Thermal Imaging To Be Used in Crackdown on Illegal Outbuildings

UK local authority Slough Borough Council is set to become the first local authority in the UK to use thermal imaging to clamp down on people living illegally in outbuildings. It is not known exactly how many so-called “sheds with beds” there are in Slough, but estimates range from 700 to 3,000.

The council has commissioned geographic imaging company Bluesky International to produce a thermal map of the town, which officers will use to pin-point warm areas in outbuildings. An aeroplane fitted with state-of-the-art aerial imaging cameras will fly over the whole borough to collect the data as soon as the conditions are right.
Bluesky uses a new type of thermal camera specifically designed for airborne surveying. The heat loss surveys are flown at night but the sensor can be used in the day for other applications. The new generation thermal mapping system allows measurements from property roofs to be recorded with high precision to produce pinpoint accurate thermal maps showing the heat loss from individual properties including sheds being used as dwellings.

Ray Haslam, head of environmental services and resilience for Slough Borough Council, said: “Our primary concern is making sure people aren’t living in unsafe conditions, with little or no heating, or in places that do not comply with building or fire safety regulations.

“Aerial photography is one of a range of tactics we’re using to crack down on this problem and we hope evidence of heat in outbuildings will help us build a true picture of how many sheds are being lived in and where they are.

“We will be able to cross-check and see whether they have valid Energy Performance Certificates (EPCs) which are required by law for places where people live. If they don’t, we will be speaking to landlords and offering some advice and guidance, and enforcing the law if we need to.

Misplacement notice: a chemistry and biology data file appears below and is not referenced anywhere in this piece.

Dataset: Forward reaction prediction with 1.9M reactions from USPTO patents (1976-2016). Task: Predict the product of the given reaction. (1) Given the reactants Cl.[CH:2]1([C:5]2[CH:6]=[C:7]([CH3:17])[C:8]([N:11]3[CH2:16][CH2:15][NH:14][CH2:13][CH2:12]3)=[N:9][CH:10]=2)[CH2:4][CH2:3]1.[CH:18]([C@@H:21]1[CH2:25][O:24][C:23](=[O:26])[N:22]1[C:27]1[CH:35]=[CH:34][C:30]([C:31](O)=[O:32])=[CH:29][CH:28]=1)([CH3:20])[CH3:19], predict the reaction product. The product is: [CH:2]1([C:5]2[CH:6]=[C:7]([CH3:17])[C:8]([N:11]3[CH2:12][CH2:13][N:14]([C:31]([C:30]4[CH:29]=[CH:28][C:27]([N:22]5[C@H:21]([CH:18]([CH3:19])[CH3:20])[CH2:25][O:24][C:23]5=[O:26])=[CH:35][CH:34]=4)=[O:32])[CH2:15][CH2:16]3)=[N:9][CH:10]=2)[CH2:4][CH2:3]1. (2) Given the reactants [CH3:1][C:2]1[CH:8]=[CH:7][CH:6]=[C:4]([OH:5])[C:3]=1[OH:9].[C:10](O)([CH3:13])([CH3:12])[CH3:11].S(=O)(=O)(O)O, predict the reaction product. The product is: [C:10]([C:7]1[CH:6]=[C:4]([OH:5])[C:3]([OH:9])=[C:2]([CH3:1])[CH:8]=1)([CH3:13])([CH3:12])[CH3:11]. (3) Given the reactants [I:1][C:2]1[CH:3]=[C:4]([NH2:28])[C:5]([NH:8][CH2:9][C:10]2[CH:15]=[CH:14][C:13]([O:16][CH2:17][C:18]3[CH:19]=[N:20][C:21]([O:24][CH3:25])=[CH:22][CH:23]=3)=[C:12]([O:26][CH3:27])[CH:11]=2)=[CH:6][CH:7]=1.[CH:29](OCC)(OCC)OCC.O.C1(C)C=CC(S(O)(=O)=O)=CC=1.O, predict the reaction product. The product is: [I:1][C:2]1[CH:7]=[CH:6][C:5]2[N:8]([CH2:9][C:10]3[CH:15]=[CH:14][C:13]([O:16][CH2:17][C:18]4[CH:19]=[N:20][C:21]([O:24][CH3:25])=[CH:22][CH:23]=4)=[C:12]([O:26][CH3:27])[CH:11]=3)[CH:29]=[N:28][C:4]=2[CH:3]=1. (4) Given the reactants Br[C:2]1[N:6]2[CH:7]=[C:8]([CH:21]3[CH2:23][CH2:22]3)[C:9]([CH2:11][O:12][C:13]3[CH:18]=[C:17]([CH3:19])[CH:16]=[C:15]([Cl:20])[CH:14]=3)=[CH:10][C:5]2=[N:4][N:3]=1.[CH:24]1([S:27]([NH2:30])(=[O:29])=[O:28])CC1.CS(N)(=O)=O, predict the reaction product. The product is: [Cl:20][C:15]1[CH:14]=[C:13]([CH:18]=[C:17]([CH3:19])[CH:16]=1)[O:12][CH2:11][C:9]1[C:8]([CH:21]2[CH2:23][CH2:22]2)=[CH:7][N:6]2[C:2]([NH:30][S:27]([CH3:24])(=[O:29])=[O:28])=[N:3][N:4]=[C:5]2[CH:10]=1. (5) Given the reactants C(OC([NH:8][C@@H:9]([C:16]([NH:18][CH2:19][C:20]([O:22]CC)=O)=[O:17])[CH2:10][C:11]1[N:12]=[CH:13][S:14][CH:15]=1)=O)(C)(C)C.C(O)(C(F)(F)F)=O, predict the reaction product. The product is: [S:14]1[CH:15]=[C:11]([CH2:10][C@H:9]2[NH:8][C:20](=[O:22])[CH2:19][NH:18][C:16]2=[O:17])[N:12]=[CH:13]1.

“One option is to repeatedly fine a landlord for not having an EPC. The fine is £200 a day, making it very expensive for people to continue using the outbuilding.”

Forced demolition of sheds with beds, although an option for the council particularly if a property is unsafe, is often a lengthy, costly process.

Other options for enforcement action include returning sheds to their legal use, such as a garage or store room, and in some cases granting permission for them to be used as a home, meaning that landlords will then be required to pay council tax and ensure they are energy and fire compliant.

Cllr James Swindlehurst, deputy leader and commissioner for neighbourhoods and renewal, said: “The people living in them generate waste, they use council services and they have a cost to the council that isn’t being paid for by taxation. It causes pressure on parking and driveways and we get neighbourhood complaints about densely built gardens.

“Some of these buildings are perfectly habitable but others are not compliant and we will take action to amend their use or have them removed.”

Slough Borough Council is one of a handful of local authorities who have been granted extra money from the Government to help improve conditions in houses of multi occupancy (HMOs) and reduce the number of sheds being used as accommodation without permission.

The occupants of sheds in Slough are believed to be mostly single adults or childless couples with low incomes.

Long-term, it is hoped, the thermal imaging data will also used to improve energy efficiency in homes across the borough.